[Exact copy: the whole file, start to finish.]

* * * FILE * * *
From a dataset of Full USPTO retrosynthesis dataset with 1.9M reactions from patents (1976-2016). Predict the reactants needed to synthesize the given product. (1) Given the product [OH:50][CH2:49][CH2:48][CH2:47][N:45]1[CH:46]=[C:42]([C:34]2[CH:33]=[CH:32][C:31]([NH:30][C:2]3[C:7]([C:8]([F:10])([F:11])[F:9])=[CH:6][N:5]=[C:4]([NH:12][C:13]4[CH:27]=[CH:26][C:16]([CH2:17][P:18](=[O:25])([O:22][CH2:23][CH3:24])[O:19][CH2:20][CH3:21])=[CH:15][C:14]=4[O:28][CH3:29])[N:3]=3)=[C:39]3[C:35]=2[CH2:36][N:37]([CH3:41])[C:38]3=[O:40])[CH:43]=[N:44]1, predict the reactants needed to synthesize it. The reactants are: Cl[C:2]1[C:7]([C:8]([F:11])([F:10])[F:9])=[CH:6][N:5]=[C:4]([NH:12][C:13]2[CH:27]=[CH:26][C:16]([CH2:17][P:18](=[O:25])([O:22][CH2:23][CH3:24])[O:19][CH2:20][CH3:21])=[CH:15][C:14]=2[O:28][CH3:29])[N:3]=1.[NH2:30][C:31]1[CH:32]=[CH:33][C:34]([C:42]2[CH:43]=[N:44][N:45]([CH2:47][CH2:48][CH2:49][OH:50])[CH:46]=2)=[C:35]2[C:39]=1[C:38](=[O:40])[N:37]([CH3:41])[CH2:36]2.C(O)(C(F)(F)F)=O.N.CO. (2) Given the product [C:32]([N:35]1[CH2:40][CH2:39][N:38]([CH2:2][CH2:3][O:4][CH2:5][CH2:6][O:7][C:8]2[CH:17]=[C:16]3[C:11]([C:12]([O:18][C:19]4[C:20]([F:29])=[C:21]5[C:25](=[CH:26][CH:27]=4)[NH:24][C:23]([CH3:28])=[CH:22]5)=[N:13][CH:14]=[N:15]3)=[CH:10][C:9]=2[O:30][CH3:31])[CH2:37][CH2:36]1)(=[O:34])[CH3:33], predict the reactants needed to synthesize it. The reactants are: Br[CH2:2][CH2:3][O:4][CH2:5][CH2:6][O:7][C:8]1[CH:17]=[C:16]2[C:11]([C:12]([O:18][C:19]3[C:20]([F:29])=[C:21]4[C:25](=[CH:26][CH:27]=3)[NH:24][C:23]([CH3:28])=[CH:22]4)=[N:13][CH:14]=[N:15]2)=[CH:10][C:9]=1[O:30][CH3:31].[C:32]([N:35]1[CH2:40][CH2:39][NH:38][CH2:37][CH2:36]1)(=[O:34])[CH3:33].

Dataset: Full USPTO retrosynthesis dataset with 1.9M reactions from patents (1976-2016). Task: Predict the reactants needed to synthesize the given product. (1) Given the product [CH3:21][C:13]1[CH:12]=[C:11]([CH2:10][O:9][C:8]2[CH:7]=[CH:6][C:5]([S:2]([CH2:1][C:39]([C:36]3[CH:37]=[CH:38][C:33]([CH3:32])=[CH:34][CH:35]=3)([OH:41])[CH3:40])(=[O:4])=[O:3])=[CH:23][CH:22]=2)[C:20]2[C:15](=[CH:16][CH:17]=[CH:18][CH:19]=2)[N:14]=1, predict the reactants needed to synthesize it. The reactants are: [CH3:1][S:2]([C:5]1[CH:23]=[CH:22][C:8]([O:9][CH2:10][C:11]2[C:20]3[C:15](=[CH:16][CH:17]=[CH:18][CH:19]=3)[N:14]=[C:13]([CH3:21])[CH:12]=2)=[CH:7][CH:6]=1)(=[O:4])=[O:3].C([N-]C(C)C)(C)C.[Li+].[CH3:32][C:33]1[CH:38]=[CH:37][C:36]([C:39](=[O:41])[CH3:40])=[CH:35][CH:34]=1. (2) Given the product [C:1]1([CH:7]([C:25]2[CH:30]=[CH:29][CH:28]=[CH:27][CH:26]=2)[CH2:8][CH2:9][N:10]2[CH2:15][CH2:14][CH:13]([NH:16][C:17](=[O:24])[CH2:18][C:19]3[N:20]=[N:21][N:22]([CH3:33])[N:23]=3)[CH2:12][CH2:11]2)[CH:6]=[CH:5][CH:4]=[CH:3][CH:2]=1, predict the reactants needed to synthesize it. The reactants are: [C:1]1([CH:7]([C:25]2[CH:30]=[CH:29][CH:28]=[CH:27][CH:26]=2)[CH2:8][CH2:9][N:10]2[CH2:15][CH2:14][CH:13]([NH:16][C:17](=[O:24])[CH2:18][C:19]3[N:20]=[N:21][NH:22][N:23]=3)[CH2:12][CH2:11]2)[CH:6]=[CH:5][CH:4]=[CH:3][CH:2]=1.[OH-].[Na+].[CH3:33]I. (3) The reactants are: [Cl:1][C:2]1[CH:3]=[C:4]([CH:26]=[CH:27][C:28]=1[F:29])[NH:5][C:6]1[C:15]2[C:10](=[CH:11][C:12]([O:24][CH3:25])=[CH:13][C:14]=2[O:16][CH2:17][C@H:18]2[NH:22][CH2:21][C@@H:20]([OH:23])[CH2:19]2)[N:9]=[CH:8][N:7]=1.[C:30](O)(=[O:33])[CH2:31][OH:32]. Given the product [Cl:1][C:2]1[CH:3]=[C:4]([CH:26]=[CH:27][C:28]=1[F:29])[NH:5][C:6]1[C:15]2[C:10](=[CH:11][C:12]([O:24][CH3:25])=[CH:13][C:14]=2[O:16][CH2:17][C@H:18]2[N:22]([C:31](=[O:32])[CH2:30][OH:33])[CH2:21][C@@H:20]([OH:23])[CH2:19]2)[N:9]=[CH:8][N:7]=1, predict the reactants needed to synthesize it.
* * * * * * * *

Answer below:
From a dataset of Full USPTO retrosynthesis dataset with 1.9M reactions from patents (1976-2016). Predict the reactants needed to synthesize the given product. (1) Given the product [OH:50][CH2:49][CH2:48][CH2:47][N:45]1[CH:46]=[C:42]([C:34]2[CH:33]=[CH:32][C:31]([NH:30][C:2]3[C:7]([C:8]([F:10])([F:11])[F:9])=[CH:6][N:5]=[C:4]([NH:12][C:13]4[CH:27]=[CH:26][C:16]([CH2:17][P:18](=[O:25])([O:22][CH2:23][CH3:24])[O:19][CH2:20][CH3:21])=[CH:15][C:14]=4[O:28][CH3:29])[N:3]=3)=[C:39]3[C:35]=2[CH2:36][N:37]([CH3:41])[C:38]3=[O:40])[CH:43]=[N:44]1, predict the reactants needed to synthesize it. The reactants are: Cl[C:2]1[C:7]([C:8]([F:11])([F:10])[F:9])=[CH:6][N:5]=[C:4]([NH:12][C:13]2[CH:27]=[CH:26][C:16]([CH2:17][P:18](=[O:25])([O:22][CH2:23][CH3:24])[O:19][CH2:20][CH3:21])=[CH:15][C:14]=2[O:28][CH3:29])[N:3]=1.[NH2:30][C:31]1[CH:32]=[CH:33][C:34]([C:42]2[CH:43]=[N:44][N:45]([CH2:47][CH2:48][CH2:49][OH:50])[CH:46]=2)=[C:35]2[C:39]=1[C:38](=[O:40])[N:37]([CH3:41])[CH2:36]2.C(O)(C(F)(F)F)=O.N.CO. (2) Given the product [C:32]([N:35]1[CH2:40][CH2:39][N:38]([CH2:2][CH2:3][O:4][CH2:5][CH2:6][O:7][C:8]2[CH:17]=[C:16]3[C:11]([C:12]([O:18][C:19]4[C:20]([F:29])=[C:21]5[C:25](=[CH:26][CH:27]=4)[NH:24][C:23]([CH3:28])=[CH:22]5)=[N:13][CH:14]=[N:15]3)=[CH:10][C:9]=2[O:30][CH3:31])[CH2:37][CH2:36]1)(=[O:34])[CH3:33], predict the reactants needed to synthesize it. The reactants are: Br[CH2:2][CH2:3][O:4][CH2:5][CH2:6][O:7][C:8]1[CH:17]=[C:16]2[C:11]([C:12]([O:18][C:19]3[C:20]([F:29])=[C:21]4[C:25](=[CH:26][CH:27]=3)[NH:24][C:23]([CH3:28])=[CH:22]4)=[N:13][CH:14]=[N:15]2)=[CH:10][C:9]=1[O:30][CH3:31].[C:32]([N:35]1[CH2:40][CH2:39][NH:38][CH2:37][CH2:36]1)(=[O:34])[CH3:33].

Dataset: Full USPTO retrosynthesis dataset with 1.9M reactions from patents (1976-2016). Task: Predict the reactants needed to synthesize the given product. (1) Given the product [CH3:21][C:13]1[CH:12]=[C:11]([CH2:10][O:9][C:8]2[CH:7]=[CH:6][C:5]([S:2]([CH2:1][C:39]([C:36]3[CH:37]=[CH:38][C:33]([CH3:32])=[CH:34][CH:35]=3)([OH:41])[CH3:40])(=[O:4])=[O:3])=[CH:23][CH:22]=2)[C:20]2[C:15](=[CH:16][CH:17]=[CH:18][CH:19]=2)[N:14]=1, predict the reactants needed to synthesize it. The reactants are: [CH3:1][S:2]([C:5]1[CH:23]=[CH:22][C:8]([O:9][CH2:10][C:11]2[C:20]3[C:15](=[CH:16][CH:17]=[CH:18][CH:19]=3)[N:14]=[C:13]([CH3:21])[CH:12]=2)=[CH:7][CH:6]=1)(=[O:4])=[O:3].C([N-]C(C)C)(C)C.[Li+].[CH3:32][C:33]1[CH:38]=[CH:37][C:36]([C:39](=[O:41])[CH3:40])=[CH:35][CH:34]=1. (2) Given the product [C:1]1([CH:7]([C:25]2[CH:30]=[CH:29][CH:28]=[CH:27][CH:26]=2)[CH2:8][CH2:9][N:10]2[CH2:15][CH2:14][CH:13]([NH:16][C:17](=[O:24])[CH2:18][C:19]3[N:20]=[N:21][N:22]([CH3:33])[N:23]=3)[CH2:12][CH2:11]2)[CH:6]=[CH:5][CH:4]=[CH:3][CH:2]=1, predict the reactants needed to synthesize it. The reactants are: [C:1]1([CH:7]([C:25]2[CH:30]=[CH:29][CH:28]=[CH:27][CH:26]=2)[CH2:8][CH2:9][N:10]2[CH2:15][CH2:14][CH:13]([NH:16][C:17](=[O:24])[CH2:18][C:19]3[N:20]=[N:21][NH:22][N:23]=3)[CH2:12][CH2:11]2)[CH:6]=[CH:5][CH:4]=[CH:3][CH:2]=1.[OH-].[Na+].[CH3:33]I. (3) The reactants are: [Cl:1][C:2]1[CH:3]=[C:4]([CH:26]=[CH:27][C:28]=1[F:29])[NH:5][C:6]1[C:15]2[C:10](=[CH:11][C:12]([O:24][CH3:25])=[CH:13][C:14]=2[O:16][CH2:17][C@H:18]2[NH:22][CH2:21][C@@H:20]([OH:23])[CH2:19]2)[N:9]=[CH:8][N:7]=1.[C:30](O)(=[O:33])[CH2:31][OH:32]. Given the product [Cl:1][C:2]1[CH:3]=[C:4]([CH:26]=[CH:27][C:28]=1[F:29])[NH:5][C:6]1[C:15]2[C:10](=[CH:11][C:12]([O:24][CH3:25])=[CH:13][C:14]=2[O:16][CH2:17][C@H:18]2[N:22]([C:31](=[O:32])[CH2:30][OH:33])[CH2:21][C@@H:20]([OH:23])[CH2:19]2)[N:9]=[CH:8][N:7]=1, predict the reactants needed to synthesize it.